Coming from two cultures, one of my biggest anxieties has always been being seen as “not enough.” I was teased by the black kids in high school for being so light-skinned and talking like a white girl and teased by my Latino friends in college for not speaking Spanish and talking like a white girl. For a long time, my “otherness” left me in a permanent middle ground of uncertainty — of feeling like I didn’t belong because my hair, my looks, and my language skills weren’t “enough” for either of my backgrounds.
But then, I grew up. And now I’ve realized that speaking Spanish does not have to define my Latino heritage and pride. Maybe I fumble over my r’s and mix up tenses, but I can still fly my Puerto Rican flag high.
The wall between my culture and me, I discovered, was largely of my own design. I felt like I wasn’t Latino enough. I was insecure, and I allowed that insecurity to color my experience and define me.
To be sure, there are a lot of benefits to be gleaned from speaking another language.
In corporate America, for example, knowing Spanish is pretty much an expected draw to hiring Latinos, something that supposedly gives us worth in an environment that is less likely to hire us. On a cultural level, we should all be learning more languages, and for Latinos, knowing Spanish does make it easier to connect with Latino media and certain elements of the community.But as for being Latino, as for Spanish being a prerequisite to Latino identity, I say:mierda.
I have yet to meet a non-Spanish speaking Latino who says, “I’m so glad I don’t speak Spanish.” In fact, not speaking Spanish is a significant regret. Learning a language at 3, 4 or 5 is a whole lot different from learning as an adult. As an adult who has tried to learn, it’s difficult. It takes time and practice – a lot of practice. And whom will we practice with?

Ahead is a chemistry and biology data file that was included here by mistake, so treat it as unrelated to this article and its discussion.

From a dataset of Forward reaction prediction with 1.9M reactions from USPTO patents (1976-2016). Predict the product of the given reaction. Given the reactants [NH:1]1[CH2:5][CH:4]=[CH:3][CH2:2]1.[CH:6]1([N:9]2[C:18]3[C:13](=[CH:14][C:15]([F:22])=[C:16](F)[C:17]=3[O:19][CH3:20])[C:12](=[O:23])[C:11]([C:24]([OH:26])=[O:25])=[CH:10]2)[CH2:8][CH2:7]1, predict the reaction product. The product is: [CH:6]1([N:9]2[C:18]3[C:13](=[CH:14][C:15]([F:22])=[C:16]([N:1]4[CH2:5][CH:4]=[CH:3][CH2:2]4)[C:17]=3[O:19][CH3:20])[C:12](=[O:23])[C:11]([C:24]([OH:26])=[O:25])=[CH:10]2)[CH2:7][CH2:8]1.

And then there’s the flip side – when non-Spanish speaking Latinos try to speak Spanish, they’re ridiculed for their pronunciation and accent. And or laughed at. Case in point, kinda funny story actually. I had walked up to a police officer in Old San Juan last mont while on vacay and was trying to ask him where a certain restaurant was at in town. Unfortunately, my Spanish is pretty crappy and so I pronounced it wrong. I then just told him in english that i was american and my Spanish sucked. The officer laughed, and told me in english it was ok, and asked where I was from. I told him I was a Puerto Rican too and from Texas but that I didn’t speak. If ya’ll would of seen the look on his face….it made me laugh, feel silly and a lil embarrassed. But, he was very kind and understanding though and gave me directions.
There’s a difference between being corrected and being made fun of. When someone is laughed at for attempting to speak Spanish, it can be discouraging and make the person feel self-conscious.
I am pretty good at following a conversation even if I can’t be part of it. I pick up on words, phrases and body language. My parents in law always switched to Spanish when they wanted talk about something they didn’t want me to know about, so I’ve had years of practice of decoding conversation. And I’m usually aware if you start talking about me. Because trash talk is universal.
The way I experience the world is what makes me Latino. My values – an emphasis on family, a commitment to social justice for my community – are what make me Latino. But because I do feel like speaking better Spanish is a missing puzzle piece of my identity, I’m working on it. It is inherent in me. It is effortless. It is not earned or awarded, given or taken. It just is.
I am proud of being Latina. I am proud of my color, my hair and whatever lil hips I’ve got. I am proud of the place my parents were born. And I am proud of the language I long to speak but have never been taught.
So to the Latinos who don’t speak Spanish, to the Latinos who can’t roll their r’s or have to smile and nod when their tía starts rattling off words they don’t understand: Don’t worry.